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Bust a Rhyme: Can Code This – Da Na Na Na!

By Jen Perry 3 sessions (45 minutes each)
Grades 1-3
English Language Arts,
Science and Technology,
  • Programming
  • Data
Tools & Languages
Scratch Jr.,

Key Coding Concepts

  • Algorithms
  • Arrays
  • Events



A step-by-step set of operations to be performed to help solve a problem



When one thing causes another thing to happen



Identifying a series of steps necessary to complete a task.

Learners will write their own rap and will animate their rap using their knowledge of ScratchJr coding.


  • Learners should have previous experience with ScratchJr


  • Devices/iPads/Tablets with ScratchJr

Before the lesson…

  • Review key coding concepts and ensure you are confident describing them to your group
  • Reviewing the Canada Learning Code lesson “Rhyme Time” may be beneficial
  • Provide learners with opportunities to write poems and rap lyrics

Day 1 - Writing our Raps

  1. Allow learners to listen to rap music (preview songs before playing to ensure they are kid-friendly).
  2. Brainstorm a list of ideas that learners could write a rap about. Tell them that this is a theme. Some examples of rap themes may include:
    • all about themselves
    • their friends
    • school
    • favourite sport
    • it’s not fair…
    • their teacher
    • a current event
    • taking a test
  3. Learners will write their own raps. Provide rhyming dictionaries or online resources like Rhyme Zone.

Day 2 - Finalizing our Raps

  1. Learners can continue writing and revising their rap lyrics.
  2. Have learners practice lyrics as they will be recording themselves on ScratchJr.

Day 3 - Coding our Raps

  1. Review blocks (see Reference Guide or Learning Tips). Blocks can also be printed and displayed.
  2. Have learners create a new project.
  3. Learners will delete the cat, and replace it with another sprite (character). If the rap is about themselves, they can add a sprite that looks like them or take a picture of themselves. Learners can experiment with size, different standing positions, etc.

    This is a video on ‘Putting a Photo in Scratch Jr.’ (by Liza Johnson).

  4. Have learners add a background that represents their rap.
  5. Have learners add an event block, blue motion blocks, and repeat control blocks to animate their sprites.

    For further support, view the ‘Can I Make My Characters Dance?’ activity card.

  6. Learners will then record their rap using the green ‘Play Recorded Sound’ block.
  7. Lastly, provide an opportunity for learners to share their rap and coding programs with one another.

Note: if sharing an iPad, learners can create two pages (one for each person)

Coding and English

  • With a partner, learners can write a rap song with two different voices and then create a program with two different sprites. See the ‘Two Voice Poem Teacher Packet’.
  • Explore Rhyme Zone. Does this website use coding? How do you know?


As a whole-class activity, create a Google Sheet/Excel Doc and a graph representing the total number of coding blocks. Have a class discussion about which blocks were the most used and which were the least used? Here is a Google Sheet Template that can be used. Make a copy and add the number of blocks used. Then ‘Insert’ a Bar Graph.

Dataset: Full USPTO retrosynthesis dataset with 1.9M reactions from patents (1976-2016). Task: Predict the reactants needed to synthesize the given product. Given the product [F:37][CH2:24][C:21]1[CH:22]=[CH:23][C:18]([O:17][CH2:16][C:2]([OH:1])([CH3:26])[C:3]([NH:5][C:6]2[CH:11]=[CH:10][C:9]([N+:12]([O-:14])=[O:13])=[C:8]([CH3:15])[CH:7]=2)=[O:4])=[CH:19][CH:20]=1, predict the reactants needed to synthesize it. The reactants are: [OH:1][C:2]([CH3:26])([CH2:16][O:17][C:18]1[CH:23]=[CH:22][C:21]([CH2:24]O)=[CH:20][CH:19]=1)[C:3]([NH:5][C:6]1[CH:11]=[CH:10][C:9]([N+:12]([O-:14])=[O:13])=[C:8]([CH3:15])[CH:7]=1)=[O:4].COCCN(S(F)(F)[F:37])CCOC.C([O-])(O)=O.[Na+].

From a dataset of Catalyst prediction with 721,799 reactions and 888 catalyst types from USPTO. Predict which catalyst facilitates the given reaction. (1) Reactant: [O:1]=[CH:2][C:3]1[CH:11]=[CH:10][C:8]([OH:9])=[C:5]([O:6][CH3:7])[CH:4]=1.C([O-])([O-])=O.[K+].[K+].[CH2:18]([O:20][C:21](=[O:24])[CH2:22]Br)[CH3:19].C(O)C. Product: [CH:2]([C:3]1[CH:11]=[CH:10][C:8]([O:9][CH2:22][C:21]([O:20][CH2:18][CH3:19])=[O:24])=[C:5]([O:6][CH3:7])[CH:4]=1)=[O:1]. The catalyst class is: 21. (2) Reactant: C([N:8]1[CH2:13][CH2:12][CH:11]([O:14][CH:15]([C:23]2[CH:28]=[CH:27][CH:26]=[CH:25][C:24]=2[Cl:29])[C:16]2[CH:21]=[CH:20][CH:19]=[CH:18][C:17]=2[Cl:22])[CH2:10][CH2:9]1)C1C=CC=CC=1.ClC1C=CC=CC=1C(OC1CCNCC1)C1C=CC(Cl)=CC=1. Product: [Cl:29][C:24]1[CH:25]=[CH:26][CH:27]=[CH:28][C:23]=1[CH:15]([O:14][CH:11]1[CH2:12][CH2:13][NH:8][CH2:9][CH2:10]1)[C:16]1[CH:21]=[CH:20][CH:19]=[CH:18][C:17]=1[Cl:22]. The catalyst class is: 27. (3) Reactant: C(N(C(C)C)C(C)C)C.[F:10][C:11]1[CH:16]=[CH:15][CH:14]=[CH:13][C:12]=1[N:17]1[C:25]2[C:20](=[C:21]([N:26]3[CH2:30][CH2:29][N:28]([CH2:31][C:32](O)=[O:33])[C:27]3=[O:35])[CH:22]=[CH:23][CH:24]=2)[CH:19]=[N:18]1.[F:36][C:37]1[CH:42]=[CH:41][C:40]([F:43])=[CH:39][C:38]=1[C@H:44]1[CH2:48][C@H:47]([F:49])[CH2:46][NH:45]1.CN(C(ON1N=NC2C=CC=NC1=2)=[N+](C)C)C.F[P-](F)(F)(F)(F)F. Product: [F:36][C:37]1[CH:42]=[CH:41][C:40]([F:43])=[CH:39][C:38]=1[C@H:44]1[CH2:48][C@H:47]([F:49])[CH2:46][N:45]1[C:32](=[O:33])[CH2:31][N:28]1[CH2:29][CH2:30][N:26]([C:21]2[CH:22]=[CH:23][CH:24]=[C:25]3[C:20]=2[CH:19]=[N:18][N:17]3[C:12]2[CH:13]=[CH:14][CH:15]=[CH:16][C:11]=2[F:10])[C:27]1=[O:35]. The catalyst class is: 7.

Data (AI & Machine Learning)

Data (Accessing Information)

  • Recall ways in which data and information can be produced by many different actors with different interests.
  • Explore top song charts such as The Hot 100 Chart. How do they find this data?

ScratchJr Learning Blocks Reference Guide

Blocks to be printed/displayed

Learning Tip

Video on Putting a Photo in Scratch Jr. (by Liza Johnson)

ScratchJr Can I Make My Characters Dance?

Find rhymes

Two Voice Poem Teacher Packet (

Rhymes from a high-schooler’s machine learning system trained on Kanye’s lyrics

The Hot 100 Chart

Teach lessons that are tied to your existing curriculum!


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    The K-12 Computer Science Framework

    Although learning how to build digital projects is a key part of Computer Science education, students should also learn a wider set of skills and competencies that will help them to harness the power of digital technologies as both creators and consumers. A comprehensive approach to K-12 Computer Science education includes learning about the following five focus areas:

    View Framework ➝


    By the end of high school, students should be able to create a simple computer program.

    Computing and Networks

    By the end of high school, students should understand and be able to use the tools and devices commonly used to build digital projects.


    By the end of high school, students should be able to explain how we use computers to create, store, organize, and analyze data.

    Technology and Society

    By the end of high school, students should be able to explore the ways in which technology and society have mutually shaped each other.


    By the end of high school, students should be able to apply design principles to the digital projects they create.